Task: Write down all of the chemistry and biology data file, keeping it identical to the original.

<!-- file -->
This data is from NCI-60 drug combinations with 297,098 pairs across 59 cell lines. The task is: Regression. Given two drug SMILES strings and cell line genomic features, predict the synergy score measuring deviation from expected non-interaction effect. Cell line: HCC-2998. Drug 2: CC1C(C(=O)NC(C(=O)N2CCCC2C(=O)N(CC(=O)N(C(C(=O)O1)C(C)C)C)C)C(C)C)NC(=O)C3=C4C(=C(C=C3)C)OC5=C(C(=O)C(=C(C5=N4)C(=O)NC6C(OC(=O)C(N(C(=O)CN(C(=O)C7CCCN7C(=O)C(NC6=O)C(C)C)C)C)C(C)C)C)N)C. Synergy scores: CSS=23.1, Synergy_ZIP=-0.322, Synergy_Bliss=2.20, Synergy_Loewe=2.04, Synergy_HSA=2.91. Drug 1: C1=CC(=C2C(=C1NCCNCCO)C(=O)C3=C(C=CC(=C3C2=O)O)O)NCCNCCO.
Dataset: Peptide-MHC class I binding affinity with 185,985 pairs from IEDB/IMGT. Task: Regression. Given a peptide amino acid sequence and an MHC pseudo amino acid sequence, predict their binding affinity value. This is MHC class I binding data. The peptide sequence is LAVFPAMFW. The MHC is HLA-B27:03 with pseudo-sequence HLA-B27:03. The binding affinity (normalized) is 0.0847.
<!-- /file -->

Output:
This data is from NCI-60 drug combinations with 297,098 pairs across 59 cell lines. The task is: Regression. Given two drug SMILES strings and cell line genomic features, predict the synergy score measuring deviation from expected non-interaction effect. Cell line: HCC-2998. Drug 2: CC1C(C(=O)NC(C(=O)N2CCCC2C(=O)N(CC(=O)N(C(C(=O)O1)C(C)C)C)C)C(C)C)NC(=O)C3=C4C(=C(C=C3)C)OC5=C(C(=O)C(=C(C5=N4)C(=O)NC6C(OC(=O)C(N(C(=O)CN(C(=O)C7CCCN7C(=O)C(NC6=O)C(C)C)C)C)C(C)C)C)N)C. Synergy scores: CSS=23.1, Synergy_ZIP=-0.322, Synergy_Bliss=2.20, Synergy_Loewe=2.04, Synergy_HSA=2.91. Drug 1: C1=CC(=C2C(=C1NCCNCCO)C(=O)C3=C(C=CC(=C3C2=O)O)O)NCCNCCO.
Dataset: Peptide-MHC class I binding affinity with 185,985 pairs from IEDB/IMGT. Task: Regression. Given a peptide amino acid sequence and an MHC pseudo amino acid sequence, predict their binding affinity value. This is MHC class I binding data. The peptide sequence is LAVFPAMFW. The MHC is HLA-B27:03 with pseudo-sequence HLA-B27:03. The binding affinity (normalized) is 0.0847.